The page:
Discussion in 'Travel Tips & Advice' started by morrmusic, May 15, 2005.

  1. morrmusic

    morrmusic Member

    I am going on exchange to Ceske Budejovice for a full year and I have no idea what to pack. Any tips? What can I easily get there and what should I leave behind?
  2. paigeri

    paigeri Member

    This would be very helpful to me too!
  3. magan

    magan Well-Known Member

    Bring casual clothes: jeans, sneakers etc. as most youngsters wear that. Buying new jeans there is expensive so make sure it will last you till you get back home. Hiking and sports are popular activities so be prepared for that.

    Also, one more formal outfit to go to theatre. I would not be surprised if you would have the opportunity to go as it is one of the popular good quality entertainments in Czech republic (opera, ballet, musical). Tennis shoes are not acceptable footwear to wear to theatre, but do not miss this opportunity as tickets are much more reasonable than elsewhere and if you have never been to ballet or opera this will be your chance.

    Enough underwear and socks to last you at least a week as dryer is still not usual household appliance and most likely laundry is done at at most once week or longer.

    If you are taking prescription medication on regular basis be aware that it is NOT possible to have more mailed from home. You have to bring all you need with you. As to any other medication you may need during that year i.e. aspirin and all usual stuff, it is all available there and probably cheaper than at home. From my experience all your daily toiletries are available.

    Have a great time and make sure you visit Prague too as it is not to be missed.
  4. morrmusic

    morrmusic Member

    It's so stressful to figure out what I'm going to need for the whole year.
  5. metric

    metric Well-Known Member

    I suggest you bring only what you think you'll need through the summer. By fall you'll have learned where the best shops for you are and you can buy what you need for the rest of your stay.

    I think it's fun shopping for daily necessities in foreign countries; I always come home with small articles of clothing, toothpaste, shampoo, notebooks etc. which I can use at home or when travelling to other places. It's a good reminder of the places I've been.
  6. skate007

    skate007 Active Member

    Hi everyone, I am also going for a year and I was told that it is hard to find deoterant? Is this true? I sure hope not!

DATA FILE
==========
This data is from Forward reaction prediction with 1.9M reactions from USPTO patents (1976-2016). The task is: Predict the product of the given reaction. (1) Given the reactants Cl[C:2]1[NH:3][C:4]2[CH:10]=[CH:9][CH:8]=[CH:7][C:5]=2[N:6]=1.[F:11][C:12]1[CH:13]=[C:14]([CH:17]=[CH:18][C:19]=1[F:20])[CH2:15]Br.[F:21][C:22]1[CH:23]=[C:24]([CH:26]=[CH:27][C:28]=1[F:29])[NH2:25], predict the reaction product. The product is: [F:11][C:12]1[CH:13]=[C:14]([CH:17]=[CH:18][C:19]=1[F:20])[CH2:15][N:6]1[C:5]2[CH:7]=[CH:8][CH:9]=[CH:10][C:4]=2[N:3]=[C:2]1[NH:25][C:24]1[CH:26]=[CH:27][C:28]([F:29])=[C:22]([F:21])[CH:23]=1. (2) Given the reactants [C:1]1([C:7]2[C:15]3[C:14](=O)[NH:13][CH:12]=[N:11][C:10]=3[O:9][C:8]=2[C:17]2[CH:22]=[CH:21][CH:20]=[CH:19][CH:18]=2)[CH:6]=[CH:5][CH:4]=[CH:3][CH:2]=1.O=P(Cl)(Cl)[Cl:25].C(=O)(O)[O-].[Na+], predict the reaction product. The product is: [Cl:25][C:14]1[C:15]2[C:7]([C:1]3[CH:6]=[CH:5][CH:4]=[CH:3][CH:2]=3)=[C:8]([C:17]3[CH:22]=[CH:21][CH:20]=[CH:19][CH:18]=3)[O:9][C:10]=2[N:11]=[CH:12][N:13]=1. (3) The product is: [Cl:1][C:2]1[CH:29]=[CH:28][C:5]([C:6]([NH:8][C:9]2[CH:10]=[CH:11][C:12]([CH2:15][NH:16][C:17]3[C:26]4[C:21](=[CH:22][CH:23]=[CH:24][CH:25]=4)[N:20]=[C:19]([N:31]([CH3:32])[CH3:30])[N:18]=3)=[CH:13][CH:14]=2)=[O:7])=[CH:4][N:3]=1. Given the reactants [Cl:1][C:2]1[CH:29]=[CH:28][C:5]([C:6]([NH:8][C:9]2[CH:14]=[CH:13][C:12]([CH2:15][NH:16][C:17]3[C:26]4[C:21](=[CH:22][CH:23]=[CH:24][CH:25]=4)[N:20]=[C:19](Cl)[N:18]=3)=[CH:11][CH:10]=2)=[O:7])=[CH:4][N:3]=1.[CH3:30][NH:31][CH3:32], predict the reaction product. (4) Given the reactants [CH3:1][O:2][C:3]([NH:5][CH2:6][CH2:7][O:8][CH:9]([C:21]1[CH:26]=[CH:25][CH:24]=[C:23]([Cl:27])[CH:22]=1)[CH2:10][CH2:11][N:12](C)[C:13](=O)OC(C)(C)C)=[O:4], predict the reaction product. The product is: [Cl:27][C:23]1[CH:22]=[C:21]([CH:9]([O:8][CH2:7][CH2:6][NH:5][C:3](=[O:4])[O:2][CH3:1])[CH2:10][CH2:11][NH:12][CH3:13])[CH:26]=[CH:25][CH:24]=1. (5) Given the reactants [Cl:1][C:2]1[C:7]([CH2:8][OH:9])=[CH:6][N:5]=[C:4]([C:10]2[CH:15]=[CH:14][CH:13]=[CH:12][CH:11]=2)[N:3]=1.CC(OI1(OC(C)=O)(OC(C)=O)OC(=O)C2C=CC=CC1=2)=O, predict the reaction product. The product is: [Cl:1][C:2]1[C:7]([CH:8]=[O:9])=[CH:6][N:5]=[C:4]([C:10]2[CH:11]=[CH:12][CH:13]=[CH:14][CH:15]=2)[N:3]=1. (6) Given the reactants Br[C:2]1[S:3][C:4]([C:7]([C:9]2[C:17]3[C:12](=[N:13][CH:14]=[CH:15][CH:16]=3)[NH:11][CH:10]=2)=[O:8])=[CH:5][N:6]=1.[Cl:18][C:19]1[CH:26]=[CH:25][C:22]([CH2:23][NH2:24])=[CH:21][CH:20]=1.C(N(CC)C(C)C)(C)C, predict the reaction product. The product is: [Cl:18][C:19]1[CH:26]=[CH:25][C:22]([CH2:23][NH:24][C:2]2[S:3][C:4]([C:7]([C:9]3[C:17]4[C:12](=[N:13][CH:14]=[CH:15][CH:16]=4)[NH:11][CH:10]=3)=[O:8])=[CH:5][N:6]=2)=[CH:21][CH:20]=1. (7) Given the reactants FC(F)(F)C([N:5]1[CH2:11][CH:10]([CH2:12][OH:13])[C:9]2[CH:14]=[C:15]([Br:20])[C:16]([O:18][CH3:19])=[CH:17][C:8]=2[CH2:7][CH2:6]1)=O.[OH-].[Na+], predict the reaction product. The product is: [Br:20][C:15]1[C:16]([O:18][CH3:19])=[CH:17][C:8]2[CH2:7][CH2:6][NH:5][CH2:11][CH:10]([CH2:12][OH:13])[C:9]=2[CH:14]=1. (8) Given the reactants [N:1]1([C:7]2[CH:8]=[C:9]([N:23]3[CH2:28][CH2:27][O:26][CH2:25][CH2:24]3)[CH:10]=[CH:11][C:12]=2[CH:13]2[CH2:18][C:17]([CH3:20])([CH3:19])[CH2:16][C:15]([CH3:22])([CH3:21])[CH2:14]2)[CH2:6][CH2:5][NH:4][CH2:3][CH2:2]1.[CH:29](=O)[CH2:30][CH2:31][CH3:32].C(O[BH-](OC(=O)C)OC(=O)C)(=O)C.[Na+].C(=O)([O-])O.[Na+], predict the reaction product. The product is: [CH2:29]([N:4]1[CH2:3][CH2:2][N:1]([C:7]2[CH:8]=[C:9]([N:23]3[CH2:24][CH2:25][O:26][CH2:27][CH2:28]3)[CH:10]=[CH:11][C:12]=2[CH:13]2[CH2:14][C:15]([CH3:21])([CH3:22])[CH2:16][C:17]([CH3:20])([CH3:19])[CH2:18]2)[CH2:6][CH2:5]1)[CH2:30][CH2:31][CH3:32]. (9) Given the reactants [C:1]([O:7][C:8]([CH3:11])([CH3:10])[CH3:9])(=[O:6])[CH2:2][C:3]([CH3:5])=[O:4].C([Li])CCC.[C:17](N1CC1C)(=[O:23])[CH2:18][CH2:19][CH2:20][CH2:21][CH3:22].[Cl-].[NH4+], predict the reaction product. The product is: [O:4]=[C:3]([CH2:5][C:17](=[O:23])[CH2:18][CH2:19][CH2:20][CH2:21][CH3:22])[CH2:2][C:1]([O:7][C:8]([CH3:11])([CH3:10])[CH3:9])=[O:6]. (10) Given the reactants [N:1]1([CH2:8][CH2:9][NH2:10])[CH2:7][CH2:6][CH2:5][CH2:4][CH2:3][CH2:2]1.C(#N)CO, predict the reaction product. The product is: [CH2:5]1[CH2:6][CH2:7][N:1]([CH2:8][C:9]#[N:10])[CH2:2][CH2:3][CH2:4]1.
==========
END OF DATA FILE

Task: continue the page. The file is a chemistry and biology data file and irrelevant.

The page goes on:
Oh, I have another question, I love my shoes and shoe shopping is my favorite, but I was told they are very expensive in the Czech Republic! I like being a girly girl and a pair of cute heals or flip-flops just make me feel good! :wink:
  7. SMZ

    SMZ Well-Known Member

    Hi, Kaitlyn -- I guess everyone has a different idea of what consitutes "expensive" when it comes to shoes, but when I visited last fall I thought the better-quality shoes (at least in the department stores and shoe stores in Prague) were a bit pricey, compared to the US.

    There were, however, flip flops and other casual shoes in the Asian-run shops that seemed pretty inexpensive. So, if you're looking for some casual shoes that don't need to be of high quality, you'll probably be fine.

    Also, I never noticed anyone with body odor, so there must be deodorant/antiperspirant readily available! :lol:

  8. cechofil

    cechofil Well-Known Member

    Hi everyone, This may be slightly veering off topic but I couldn't help but comment on the things said about deoderant in CR. I have been to the Czech Republic several times in the past year and a half and also to a number of other European countries. And, I have to say that I think that Czechs (and Europeans in general), do not share the same obsession with using deoderant that Americans do, for instance. During my visits there, I frequently encountered individuals that did not seem to be wearing any deoderant. They were everywhere, in stores, hotels, on the street and most often (it seemed) on public transportation. It's not the majority, of course but I think that Europeans are not so ashamed of what is a natural bodily function. I found it in old and young alike but I'd say more often with older people. It can be a bit unpleasant when you are not used to it. But, I have to say I feel there is just something more "real" about the people maybe because of it and because everyone seems so accepting of it as a normal thing. Anyhow, I had my deoderant with me each time but I don't think you will have problems buying it. I remember seeing it in the Tesco stores so if you have one of those where you are going you should be fine. But I guess I would recommend bringing along at least a good initial supply.
  9. magan

    magan Well-Known Member

    It used to be problem under communists, but not anymore, there are all usual Western makes of deodorants available and you will probably find make you use at home. Note: Antipespirant is to cut down on pespiration, but not that much on odor. "De-odorant" is the right thing which works on both, especially on odor. I would assume you bring first one with you.

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